Six new biro and pencil drawings for Amalgamation will be on show at Compound Gallery in Portland, Oregon.
Showing alongside new work by Ryan Berkley, Aj Power, Bradley Delay, Eveline Tarunadjaja, Jaime Zollars, Kristopher Pollard and
Miyu Karaki.

Opening this coming Thursday July 7th!

The piece above “‘The time machine I made from a Renault 16 1974 and some other stuff I had lying around…” will be at the IA A3 show this weekend. Presented as part of the Northern Exposure Festival the show features open edition archival quality prints featuring the work of Illustrators Australia members – all available for $125 each, and all proceeds going to the artists. Come visit!

Northcote Town Hall, Rm 2, Ground Floor

High Street
Northcote, Australia
June 16th to 18th, 2011
or buy them online here….
Seeya!

Are you in LA? Do you know Gallery Nucleus? Do you like typography/illustration? Well, then what are you waiting for?

You can see my work (above) as well as the works of amazing talents such as Jessica Hische, Yellena and Jared Andrew Schorr.

 

Anyone who know me knows… I. LOVE. JAPAN.

As a committee member of Illustrators Australia I decided to do something to help those affected by the recent massive earthquake and tsunami that followed. Along the help of the wonderful secretary of IA, Jody Pratt, and other members, we organized an online auction (via Ebay) of members works. I would like to thank all members for their generous donations and urge everyone to take up the opportunity to browse the gallery and bid on them. Links go live Monday 28th of March at 12pm and are available to bid on for a week.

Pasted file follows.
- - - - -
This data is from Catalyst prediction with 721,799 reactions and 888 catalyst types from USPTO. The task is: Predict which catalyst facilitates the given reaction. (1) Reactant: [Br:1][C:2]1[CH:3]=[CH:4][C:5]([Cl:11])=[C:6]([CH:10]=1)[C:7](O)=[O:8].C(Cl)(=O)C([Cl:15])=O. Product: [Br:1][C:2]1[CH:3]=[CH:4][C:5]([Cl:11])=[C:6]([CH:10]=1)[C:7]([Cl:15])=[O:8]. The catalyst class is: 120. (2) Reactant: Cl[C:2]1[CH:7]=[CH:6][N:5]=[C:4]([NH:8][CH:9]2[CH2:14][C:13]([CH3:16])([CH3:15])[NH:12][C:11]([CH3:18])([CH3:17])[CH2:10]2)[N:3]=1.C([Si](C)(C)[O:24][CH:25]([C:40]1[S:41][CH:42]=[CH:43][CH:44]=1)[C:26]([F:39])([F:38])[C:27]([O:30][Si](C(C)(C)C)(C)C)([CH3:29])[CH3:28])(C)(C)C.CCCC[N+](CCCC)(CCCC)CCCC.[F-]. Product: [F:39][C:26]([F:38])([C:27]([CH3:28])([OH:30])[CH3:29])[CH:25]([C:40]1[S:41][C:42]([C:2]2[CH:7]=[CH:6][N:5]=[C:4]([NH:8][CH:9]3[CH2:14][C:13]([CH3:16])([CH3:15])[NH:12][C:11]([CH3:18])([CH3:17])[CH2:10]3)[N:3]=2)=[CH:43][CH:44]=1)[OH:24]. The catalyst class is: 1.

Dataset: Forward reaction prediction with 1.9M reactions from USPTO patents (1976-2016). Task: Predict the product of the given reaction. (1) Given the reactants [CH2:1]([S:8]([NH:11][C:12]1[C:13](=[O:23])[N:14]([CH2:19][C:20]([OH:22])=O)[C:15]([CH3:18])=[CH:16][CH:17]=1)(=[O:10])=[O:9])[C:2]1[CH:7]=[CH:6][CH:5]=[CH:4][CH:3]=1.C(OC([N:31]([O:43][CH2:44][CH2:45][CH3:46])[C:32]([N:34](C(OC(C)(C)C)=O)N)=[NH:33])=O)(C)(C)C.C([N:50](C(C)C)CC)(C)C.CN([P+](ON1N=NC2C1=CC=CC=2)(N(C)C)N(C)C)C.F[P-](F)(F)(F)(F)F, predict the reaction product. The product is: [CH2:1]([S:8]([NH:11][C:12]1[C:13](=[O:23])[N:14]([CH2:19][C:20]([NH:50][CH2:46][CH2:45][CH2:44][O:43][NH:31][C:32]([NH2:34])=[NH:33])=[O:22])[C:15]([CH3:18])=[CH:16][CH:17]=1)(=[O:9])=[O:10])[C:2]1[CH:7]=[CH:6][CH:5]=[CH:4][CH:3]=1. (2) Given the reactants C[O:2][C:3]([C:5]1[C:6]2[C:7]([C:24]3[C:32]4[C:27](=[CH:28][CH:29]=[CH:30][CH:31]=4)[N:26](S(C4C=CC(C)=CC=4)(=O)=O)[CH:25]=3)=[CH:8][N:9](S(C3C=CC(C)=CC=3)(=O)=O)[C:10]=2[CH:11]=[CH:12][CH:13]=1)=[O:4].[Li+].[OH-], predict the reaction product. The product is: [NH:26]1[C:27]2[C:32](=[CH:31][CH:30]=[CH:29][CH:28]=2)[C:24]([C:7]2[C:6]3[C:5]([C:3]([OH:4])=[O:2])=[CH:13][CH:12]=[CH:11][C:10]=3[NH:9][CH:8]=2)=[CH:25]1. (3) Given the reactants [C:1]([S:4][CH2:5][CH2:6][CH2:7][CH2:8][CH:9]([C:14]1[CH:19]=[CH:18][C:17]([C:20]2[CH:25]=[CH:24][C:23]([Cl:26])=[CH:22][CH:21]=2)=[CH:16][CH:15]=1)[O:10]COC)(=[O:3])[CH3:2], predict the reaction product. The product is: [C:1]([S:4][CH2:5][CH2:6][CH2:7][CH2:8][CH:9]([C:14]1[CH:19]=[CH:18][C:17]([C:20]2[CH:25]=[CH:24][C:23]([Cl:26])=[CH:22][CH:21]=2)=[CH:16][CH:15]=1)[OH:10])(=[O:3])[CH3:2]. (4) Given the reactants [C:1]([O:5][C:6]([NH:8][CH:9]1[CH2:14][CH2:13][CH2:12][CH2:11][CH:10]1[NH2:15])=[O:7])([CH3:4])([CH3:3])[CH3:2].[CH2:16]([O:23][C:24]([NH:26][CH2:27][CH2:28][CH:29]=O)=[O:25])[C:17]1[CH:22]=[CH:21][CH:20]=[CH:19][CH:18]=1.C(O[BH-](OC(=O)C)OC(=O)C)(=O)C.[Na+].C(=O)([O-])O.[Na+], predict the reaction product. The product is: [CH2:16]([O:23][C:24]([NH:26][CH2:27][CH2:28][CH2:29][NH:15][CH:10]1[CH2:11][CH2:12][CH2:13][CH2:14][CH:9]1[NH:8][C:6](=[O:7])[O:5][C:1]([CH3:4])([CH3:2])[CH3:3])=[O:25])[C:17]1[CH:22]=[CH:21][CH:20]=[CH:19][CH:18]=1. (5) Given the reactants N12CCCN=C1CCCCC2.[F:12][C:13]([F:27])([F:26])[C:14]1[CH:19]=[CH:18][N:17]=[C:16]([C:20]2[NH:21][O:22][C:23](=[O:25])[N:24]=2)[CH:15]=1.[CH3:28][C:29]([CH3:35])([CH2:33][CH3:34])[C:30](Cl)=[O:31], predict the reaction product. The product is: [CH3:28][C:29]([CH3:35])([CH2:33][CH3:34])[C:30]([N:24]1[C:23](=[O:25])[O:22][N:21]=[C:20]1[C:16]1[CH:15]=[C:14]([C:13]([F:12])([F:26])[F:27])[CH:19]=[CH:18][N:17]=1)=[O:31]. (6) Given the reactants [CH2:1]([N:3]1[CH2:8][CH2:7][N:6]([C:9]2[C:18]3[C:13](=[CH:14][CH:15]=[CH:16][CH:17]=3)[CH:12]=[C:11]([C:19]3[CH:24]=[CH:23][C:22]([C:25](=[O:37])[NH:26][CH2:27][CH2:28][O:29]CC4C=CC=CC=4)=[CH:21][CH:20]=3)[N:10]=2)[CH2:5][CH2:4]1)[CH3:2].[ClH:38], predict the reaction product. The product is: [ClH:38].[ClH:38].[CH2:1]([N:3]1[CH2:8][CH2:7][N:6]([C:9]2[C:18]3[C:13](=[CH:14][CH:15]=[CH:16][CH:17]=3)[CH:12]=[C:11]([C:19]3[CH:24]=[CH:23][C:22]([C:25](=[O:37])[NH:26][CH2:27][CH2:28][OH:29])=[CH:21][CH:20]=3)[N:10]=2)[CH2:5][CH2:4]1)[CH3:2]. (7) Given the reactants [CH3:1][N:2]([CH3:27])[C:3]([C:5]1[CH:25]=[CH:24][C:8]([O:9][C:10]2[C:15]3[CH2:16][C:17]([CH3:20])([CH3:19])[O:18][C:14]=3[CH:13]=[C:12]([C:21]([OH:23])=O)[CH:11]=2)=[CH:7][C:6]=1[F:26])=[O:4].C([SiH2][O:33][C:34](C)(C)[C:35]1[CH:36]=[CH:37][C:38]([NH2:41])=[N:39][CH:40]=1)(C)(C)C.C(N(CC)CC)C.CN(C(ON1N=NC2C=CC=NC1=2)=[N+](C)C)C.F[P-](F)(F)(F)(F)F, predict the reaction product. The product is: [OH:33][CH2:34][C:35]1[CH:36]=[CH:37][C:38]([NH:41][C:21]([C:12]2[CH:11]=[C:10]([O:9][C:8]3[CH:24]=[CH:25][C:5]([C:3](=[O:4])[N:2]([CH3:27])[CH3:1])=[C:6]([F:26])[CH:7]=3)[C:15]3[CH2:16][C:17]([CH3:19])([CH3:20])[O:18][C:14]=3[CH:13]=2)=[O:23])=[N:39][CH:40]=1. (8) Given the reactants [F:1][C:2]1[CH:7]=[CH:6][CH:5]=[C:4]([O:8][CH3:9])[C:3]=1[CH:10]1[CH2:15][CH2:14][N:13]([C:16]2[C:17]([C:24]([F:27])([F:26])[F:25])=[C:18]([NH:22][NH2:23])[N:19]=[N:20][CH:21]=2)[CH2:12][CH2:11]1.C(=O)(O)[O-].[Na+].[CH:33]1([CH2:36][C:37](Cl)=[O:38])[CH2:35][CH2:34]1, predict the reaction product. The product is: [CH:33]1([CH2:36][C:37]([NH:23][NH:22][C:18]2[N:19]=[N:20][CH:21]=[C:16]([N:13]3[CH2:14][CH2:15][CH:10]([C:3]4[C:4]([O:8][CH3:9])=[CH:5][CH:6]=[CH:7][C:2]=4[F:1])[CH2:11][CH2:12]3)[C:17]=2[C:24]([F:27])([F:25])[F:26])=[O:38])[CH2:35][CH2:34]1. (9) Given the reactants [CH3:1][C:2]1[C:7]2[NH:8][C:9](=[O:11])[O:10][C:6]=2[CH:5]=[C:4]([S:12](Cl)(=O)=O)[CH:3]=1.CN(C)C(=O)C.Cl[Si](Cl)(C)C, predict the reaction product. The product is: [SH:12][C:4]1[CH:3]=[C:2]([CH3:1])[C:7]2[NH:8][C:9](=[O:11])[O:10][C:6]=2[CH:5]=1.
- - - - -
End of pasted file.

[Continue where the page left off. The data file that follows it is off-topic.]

This really is a wonderful chance to purchase a great piece of work with the knowledge that 100% of the sales will be donated to Red Cross Australia’s Japan and Pacific Disaster Relief Fund 2011.

Ganbarre Japan!

::Chibi Obake Magenta:: (detail)

Had an interview with Kate Pearcy from The Book Show on ABC Radio National while I was in Sydney for the show ‘Love, Thieves and Fear make ghosts’. Kate did an amazing job putting it all together…. you can hear it here for a limited time.